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How to Become a Government Contractor
by Bridget Weston
May 24, 2022
contactor using radio communication in front of control panel of plant.

The world of government contracting is always evolving, not only as presidents and legislators enter and leave office but also as our economic landscape changes.

While you may think that government contracts are saved for industries like manufacturing and information technology, a wide variety of industries are needed to keep the federal government running across the country. From consulting, to financial services, to furniture supply and office management, reliable and experienced vendors are needed to support the federal system.

Are you thinking about growing your small business by contracting for the government?

Here’s what to think about as you get started.

Initial steps

Research the government opportunities for firms in your industry, and investigate the opportunities at agencies you think are a good fit. You’ll want to identify procurement specialists and agency players so that they’re already familiar with your company by the time you submit a proposal.

You’ll need to be prepared for various pieces of paperwork — both physical and digital — as you prepare to bid for government contracts. To complete the registration process to be a government contractor, you must know your NAICS codes, your DUNS number, and your Federal Tax Identification Number.

These pieces of information will assist you in registering your business to the System for Award Management (SAM), into which all prospective vendors must register. You must also certify in the Online Representations and Certifications Application that your business information is true and accurate. 

Work with your local Procurement Technical Assistance Center (PTAC) to help you complete the SAM registration for free. PTAC counselors can assist with other issues of government contracting and how to sell to federal, state, and local agencies.

Growth and development

Attention to detail is crucial for government contractors, as Requests for Proposal (RFPs) can be quite specific. New contractors may wish to seek the review of a consultant, editor, or mentor before submitting your first RFP.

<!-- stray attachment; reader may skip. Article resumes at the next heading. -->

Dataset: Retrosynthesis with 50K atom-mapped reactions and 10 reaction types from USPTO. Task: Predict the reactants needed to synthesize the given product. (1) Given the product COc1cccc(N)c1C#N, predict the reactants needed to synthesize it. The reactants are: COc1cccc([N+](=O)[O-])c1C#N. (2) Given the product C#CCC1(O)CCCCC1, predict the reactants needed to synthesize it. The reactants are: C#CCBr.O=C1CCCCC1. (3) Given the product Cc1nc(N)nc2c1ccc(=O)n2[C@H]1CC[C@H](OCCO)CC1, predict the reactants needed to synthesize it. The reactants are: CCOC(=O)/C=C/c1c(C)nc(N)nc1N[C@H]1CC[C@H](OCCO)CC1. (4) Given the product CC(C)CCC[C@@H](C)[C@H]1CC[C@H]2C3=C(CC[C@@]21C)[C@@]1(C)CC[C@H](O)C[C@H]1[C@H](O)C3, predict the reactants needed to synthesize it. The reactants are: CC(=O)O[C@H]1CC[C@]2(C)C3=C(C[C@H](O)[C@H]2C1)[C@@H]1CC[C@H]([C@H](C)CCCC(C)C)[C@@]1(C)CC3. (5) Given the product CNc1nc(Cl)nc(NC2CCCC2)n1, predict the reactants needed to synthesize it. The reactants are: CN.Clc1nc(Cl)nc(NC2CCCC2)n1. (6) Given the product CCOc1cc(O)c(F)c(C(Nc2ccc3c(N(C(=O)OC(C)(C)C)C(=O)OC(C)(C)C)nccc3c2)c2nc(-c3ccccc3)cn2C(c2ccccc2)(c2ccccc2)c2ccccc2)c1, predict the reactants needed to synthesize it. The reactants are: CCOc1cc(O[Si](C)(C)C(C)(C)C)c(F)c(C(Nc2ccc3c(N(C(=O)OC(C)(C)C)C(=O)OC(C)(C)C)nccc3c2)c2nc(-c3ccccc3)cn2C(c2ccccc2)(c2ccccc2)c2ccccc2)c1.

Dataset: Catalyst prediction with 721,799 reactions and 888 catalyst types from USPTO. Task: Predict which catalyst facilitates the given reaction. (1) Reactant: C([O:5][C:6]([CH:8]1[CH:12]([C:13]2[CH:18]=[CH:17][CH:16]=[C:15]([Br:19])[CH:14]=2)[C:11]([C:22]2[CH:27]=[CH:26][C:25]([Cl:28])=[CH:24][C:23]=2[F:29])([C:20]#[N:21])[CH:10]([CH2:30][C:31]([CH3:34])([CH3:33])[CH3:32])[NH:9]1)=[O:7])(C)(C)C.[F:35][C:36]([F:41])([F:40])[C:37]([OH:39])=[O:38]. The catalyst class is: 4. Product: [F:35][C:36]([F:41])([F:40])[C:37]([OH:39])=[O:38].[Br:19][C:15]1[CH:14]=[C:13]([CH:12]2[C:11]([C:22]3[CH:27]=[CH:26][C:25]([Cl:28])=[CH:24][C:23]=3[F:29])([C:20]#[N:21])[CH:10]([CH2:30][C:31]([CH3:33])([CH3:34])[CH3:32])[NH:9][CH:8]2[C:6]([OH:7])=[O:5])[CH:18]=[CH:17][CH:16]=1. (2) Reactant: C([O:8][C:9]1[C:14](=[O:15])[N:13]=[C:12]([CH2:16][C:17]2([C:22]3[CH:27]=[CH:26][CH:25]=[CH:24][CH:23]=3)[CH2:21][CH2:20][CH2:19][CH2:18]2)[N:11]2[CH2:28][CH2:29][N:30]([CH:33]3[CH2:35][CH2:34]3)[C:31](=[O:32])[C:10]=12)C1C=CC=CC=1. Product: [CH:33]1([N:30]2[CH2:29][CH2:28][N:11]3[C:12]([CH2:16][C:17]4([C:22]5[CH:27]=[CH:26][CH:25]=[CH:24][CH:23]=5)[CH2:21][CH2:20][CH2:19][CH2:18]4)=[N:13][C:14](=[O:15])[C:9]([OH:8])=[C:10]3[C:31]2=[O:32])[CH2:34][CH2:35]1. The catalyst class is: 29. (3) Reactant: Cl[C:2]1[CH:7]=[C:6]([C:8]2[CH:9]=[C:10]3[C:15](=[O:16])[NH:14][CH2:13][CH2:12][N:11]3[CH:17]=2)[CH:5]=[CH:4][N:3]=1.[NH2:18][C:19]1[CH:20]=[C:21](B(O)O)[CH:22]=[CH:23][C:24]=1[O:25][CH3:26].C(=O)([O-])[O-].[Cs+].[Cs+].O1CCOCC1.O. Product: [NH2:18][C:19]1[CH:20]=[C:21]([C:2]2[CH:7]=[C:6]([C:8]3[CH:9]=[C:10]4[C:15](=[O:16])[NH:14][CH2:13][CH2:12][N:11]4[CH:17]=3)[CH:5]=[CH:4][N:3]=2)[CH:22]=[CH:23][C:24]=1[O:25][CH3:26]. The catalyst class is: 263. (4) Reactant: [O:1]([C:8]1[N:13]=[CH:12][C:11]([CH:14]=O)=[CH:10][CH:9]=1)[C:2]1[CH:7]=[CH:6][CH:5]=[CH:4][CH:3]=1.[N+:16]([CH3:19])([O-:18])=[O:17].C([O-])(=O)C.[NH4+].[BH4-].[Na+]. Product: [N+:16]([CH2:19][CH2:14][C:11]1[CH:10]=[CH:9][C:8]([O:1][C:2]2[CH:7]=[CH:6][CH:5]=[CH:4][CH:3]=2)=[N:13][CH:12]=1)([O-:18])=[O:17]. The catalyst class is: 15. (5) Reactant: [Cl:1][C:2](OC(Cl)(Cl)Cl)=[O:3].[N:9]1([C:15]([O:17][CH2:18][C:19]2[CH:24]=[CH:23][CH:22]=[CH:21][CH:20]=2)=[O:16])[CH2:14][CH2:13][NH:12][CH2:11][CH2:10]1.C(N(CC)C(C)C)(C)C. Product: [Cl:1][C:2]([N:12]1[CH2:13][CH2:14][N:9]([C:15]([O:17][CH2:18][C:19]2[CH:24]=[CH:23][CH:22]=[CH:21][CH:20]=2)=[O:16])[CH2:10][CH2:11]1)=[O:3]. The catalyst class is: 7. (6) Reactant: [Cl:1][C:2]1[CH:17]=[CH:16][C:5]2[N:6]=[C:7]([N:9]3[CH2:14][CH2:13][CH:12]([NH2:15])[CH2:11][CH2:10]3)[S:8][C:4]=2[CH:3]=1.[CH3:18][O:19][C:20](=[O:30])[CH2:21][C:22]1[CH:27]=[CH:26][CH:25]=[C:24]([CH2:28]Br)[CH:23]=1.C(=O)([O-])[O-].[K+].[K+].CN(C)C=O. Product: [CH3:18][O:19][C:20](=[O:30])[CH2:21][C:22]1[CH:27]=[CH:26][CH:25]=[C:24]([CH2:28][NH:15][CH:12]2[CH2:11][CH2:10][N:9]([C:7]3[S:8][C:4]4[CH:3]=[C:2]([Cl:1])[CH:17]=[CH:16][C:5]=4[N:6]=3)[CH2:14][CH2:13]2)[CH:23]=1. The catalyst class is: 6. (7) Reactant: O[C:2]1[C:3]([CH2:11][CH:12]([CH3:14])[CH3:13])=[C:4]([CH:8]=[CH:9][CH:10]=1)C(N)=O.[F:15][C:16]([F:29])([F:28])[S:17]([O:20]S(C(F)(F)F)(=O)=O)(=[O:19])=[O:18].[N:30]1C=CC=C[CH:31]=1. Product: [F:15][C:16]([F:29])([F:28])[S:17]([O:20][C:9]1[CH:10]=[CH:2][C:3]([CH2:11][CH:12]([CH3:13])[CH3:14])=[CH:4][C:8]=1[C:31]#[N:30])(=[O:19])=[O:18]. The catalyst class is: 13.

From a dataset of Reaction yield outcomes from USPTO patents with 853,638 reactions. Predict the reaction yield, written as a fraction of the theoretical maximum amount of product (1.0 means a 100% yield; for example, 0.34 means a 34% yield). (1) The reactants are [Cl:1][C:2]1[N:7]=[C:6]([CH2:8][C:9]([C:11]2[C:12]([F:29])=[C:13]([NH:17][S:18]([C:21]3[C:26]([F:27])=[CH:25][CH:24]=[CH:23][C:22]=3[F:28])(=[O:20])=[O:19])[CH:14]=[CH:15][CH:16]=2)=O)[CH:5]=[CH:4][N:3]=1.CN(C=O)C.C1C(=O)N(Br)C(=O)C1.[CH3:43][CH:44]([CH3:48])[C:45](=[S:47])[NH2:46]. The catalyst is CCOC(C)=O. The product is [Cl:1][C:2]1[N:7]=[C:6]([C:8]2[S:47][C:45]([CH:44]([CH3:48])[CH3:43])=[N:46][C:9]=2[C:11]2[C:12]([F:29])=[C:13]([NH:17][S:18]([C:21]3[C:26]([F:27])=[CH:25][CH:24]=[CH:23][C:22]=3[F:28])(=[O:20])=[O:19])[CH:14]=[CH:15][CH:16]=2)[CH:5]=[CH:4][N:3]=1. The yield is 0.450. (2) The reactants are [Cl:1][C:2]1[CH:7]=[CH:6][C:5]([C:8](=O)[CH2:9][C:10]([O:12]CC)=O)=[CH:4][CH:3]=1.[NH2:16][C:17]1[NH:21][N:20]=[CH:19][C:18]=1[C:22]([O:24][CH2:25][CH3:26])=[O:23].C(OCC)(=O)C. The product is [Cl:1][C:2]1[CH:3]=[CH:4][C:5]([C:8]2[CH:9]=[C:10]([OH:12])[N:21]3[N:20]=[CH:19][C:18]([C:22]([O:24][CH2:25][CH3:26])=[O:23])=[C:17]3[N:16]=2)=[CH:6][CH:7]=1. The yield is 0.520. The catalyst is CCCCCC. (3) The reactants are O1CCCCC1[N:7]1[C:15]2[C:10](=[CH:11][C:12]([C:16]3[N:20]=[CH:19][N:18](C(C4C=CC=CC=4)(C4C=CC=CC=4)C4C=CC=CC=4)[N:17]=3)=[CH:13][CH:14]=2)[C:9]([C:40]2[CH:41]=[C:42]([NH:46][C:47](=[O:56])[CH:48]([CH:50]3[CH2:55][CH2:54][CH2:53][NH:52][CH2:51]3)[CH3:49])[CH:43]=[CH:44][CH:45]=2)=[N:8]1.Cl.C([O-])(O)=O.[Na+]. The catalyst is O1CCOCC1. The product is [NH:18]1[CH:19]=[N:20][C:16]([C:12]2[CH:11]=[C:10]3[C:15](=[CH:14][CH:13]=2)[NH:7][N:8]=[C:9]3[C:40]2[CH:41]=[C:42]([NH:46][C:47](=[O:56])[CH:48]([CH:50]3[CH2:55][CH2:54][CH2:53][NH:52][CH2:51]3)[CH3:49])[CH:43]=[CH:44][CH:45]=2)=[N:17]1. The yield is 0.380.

Minority-owned small businesses may be interested in applying for the Small Business Administration 8(a) Business Development program. Participants must balance their commercial and government businesses, but they may receive sole-source contracts for larger amounts. Program participants also receive access to specialized training and development opportunities.

A government contractor must be ready to pivot

Government priorities are often being refocused, and a strategic contractor will continually innovate in order to anticipate those changes. Constant competition and frequent bidding cycles will require your firm to stay alert to take advantage of opportunities and stay on top of trends.

Also, many volunteer SCORE mentors have experience in government contracting. Meet with a mentor to learn about their experiences, and learn about preparing for your own journey as a contractor.

About the author
Bridget Weston
Bridget Weston
Bridget Weston is the CEO of the SCORE Association, where she provides executive leadership and works directly and collaboratively with the Board of Directors to establish the vision and direction of SCORE.
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